The sealing of the needle tube is carried out according to the invention on the inside by a suitable sealing element (14). It consists of a plastic and/or elastic inner tube which engages the inside of the syringe tube in a sealing relationship and extends into close proximity of the insertion opening of the tube. The sealing by means of this inner tube can be obtained in various ways: for example a hose or tube of thermoplastic material may be used whose outer diameter is slightly less than the lumen of the syringe tube. After its insertion it is subjected to a brief heat treatment so that it shrinks and engages the inner wall of the tube in a sealing relationship. It is known that when tubes made of certain thermoplastic materials shrink axially under heat treatment they will simultaneously expand diametrically, and it is this diametric expansion that will cause such a thermoplastic tube to engage the needle tube's inner wall. It is also possible to use an inner tube of a semi-elastic material such as soft-PVC whose diameter is slightly larger than the lumen of the needle tube. For its insertion the inner tube is stretched in the longitudinal direction so that its diameter decreases and it can be introduced into the needle tube. As the material has the property to return slowly to its original shape the inner tube contracts gradually and engages the inner wall of the needle tube in a sealing manner. A further possibility to provide an air tight sealing of the needle tube is to introduce a longitudinally stretched elastic rubber inner tube which after releasing the tension increases in diameter and engages the inner wall of the needle tube in a sealing relationship. On the side (15) of the sealing element (14) opposite the needle tube point the sealing element is appropriately expanded to a cone. This cone is designed to receive on its inside the needle cone of an injection syringe. Its outer surface fits into the conical bore (11) of the cylinder which is formed by the two gripping plate portions. This cone extends outwardly far enough so that it can be gripped with two fingers and thereby the entire sealing element (14) can be removed from the needle tube together with the injection syringe used to insert the needle and can be replaced by an insertion device for the sterile vessel catheter.
Through this insertion device the catheter, which is protected by a thin walled foil tube, is inserted in a sensitive manner into the blood vessel of the patient. Thereafter, the needle tube is withdrawn from the body and is slid along the catheter. The catheter insertion device, as well as the rigid ring (13) which holds the two half-cylinders (10) of the gripping plate portions together, is then pulled off and withdrawn over the catheter end cone. Thereafter, the gripping plate can be pulled apart by the two flexible tongues (12) fixed to the cylindrical extensions of the gripping plates, whereby the gripping plate separates into two parts. Upon a further pull on the tongues (12), the bonding connection of the two metal tube parts (1) and (2) is pulled apart so that the catheter end of the needle tube is opened.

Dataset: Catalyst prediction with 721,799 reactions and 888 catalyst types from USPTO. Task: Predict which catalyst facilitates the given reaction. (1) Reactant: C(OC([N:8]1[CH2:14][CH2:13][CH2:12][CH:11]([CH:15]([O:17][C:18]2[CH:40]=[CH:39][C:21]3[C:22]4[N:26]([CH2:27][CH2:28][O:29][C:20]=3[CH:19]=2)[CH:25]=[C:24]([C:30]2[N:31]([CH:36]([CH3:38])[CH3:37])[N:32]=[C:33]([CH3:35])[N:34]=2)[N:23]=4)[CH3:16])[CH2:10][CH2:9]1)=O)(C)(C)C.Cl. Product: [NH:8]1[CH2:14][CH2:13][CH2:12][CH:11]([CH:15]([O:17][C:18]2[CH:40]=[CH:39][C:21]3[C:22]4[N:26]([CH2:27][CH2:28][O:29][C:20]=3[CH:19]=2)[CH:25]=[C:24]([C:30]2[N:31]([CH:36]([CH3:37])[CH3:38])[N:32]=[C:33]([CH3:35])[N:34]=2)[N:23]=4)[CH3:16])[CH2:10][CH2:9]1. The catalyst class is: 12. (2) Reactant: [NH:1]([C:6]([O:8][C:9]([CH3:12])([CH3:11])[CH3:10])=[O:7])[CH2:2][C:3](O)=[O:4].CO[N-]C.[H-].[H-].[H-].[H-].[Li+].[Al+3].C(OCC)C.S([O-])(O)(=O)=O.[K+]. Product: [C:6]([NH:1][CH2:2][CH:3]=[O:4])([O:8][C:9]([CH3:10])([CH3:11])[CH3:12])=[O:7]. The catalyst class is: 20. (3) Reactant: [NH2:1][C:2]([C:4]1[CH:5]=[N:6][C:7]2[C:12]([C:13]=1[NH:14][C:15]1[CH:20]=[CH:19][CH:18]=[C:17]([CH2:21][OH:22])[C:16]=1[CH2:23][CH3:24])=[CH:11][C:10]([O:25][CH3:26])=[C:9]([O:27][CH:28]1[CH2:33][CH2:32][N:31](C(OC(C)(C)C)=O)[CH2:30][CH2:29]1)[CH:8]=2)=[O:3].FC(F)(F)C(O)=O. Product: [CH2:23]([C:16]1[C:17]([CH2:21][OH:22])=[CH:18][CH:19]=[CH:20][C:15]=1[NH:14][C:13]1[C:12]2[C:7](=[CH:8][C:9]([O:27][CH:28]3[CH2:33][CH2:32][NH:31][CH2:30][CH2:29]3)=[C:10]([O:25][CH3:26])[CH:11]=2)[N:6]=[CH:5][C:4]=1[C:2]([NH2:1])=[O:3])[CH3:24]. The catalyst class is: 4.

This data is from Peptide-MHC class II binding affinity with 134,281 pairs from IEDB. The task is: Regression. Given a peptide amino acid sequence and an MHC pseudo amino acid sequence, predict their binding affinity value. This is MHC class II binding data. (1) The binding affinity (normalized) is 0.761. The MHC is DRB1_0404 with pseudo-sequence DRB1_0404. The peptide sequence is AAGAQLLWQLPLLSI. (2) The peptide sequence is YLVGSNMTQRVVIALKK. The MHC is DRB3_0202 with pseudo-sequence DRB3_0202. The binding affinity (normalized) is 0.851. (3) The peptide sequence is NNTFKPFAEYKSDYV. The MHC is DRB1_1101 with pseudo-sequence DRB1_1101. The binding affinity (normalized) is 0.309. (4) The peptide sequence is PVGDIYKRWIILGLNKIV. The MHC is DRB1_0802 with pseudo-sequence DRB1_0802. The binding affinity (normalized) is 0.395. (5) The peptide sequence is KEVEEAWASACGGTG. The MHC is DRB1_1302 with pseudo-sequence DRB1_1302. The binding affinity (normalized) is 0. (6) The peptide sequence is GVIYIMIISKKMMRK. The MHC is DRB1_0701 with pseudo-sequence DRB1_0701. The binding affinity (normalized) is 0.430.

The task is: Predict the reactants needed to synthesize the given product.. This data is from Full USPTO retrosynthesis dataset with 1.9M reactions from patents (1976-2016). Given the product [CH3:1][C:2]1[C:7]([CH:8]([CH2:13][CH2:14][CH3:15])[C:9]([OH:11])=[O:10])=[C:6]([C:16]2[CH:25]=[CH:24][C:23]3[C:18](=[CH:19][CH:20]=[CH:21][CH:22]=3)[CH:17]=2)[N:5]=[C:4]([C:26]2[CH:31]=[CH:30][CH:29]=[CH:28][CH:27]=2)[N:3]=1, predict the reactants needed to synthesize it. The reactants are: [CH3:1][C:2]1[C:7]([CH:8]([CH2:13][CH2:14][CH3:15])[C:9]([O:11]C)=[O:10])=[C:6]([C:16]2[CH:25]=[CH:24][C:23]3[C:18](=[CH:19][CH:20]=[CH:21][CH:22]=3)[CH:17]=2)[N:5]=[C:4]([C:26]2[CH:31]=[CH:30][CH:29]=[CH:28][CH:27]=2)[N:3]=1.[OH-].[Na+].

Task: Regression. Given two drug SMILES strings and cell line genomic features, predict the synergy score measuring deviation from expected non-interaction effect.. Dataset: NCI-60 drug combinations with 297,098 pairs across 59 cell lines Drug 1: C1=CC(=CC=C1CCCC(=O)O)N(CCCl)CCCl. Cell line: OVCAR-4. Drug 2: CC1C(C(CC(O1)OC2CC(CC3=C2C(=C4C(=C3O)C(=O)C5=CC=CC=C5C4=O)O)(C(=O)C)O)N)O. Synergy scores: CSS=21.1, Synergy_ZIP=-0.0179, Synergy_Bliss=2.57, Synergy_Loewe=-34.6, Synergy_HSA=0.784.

Referring now to the second embodiment of the invention as shown in FIG. 8, the two-part gripping plate of the needle tube has besides the central bore (9) which leads forward into the metal needle tube and rearward into the cone of the cylinder formed by the two parts (10) also at least one additional bore (11a) or (11b) in the contact surface of the two gripping plate portions which leads diagonally into the central bore (9) just before the rearward end of the metal tube portions forming the needle. This bore (11a) or (11b) expands conically toward the edge of the gripping plate in order to receive the insertion device of the catheter. Before removing the sealing element (14) together with the injection syringe a small tension is imparted to the catheter which may then be introduced by its insertion device into this laterally disposed cone so that it tends to push forward. As soon as the sealing element (14) frees the central bore (9) when it is withdrawn the catheter will penetrate into the central bore (9) and thus close the syringe tube so that no blood can escape. The above mentioned tensioning can also be obtained by pushing the catheter by means of a clamp in the plastic tube for keeping it sterile in the direction of the insertion device so that it bends into a wave shape and thus has an inner forward tension. It is appropriate to provide not only one but two lateral bores (11a) and (11b) for the catheter insertion devices at both sides of the central cylinder in the separation surface of the gripping plate so that the practicing doctor has the possibility, depending on the position of the patient or of the puncture area, to select the opening of the gripping plate for the insertion of the catheter that is the most easily accessible. The additional bores of the gripping plate described can be closed with sealing plugs which are removed when necessary.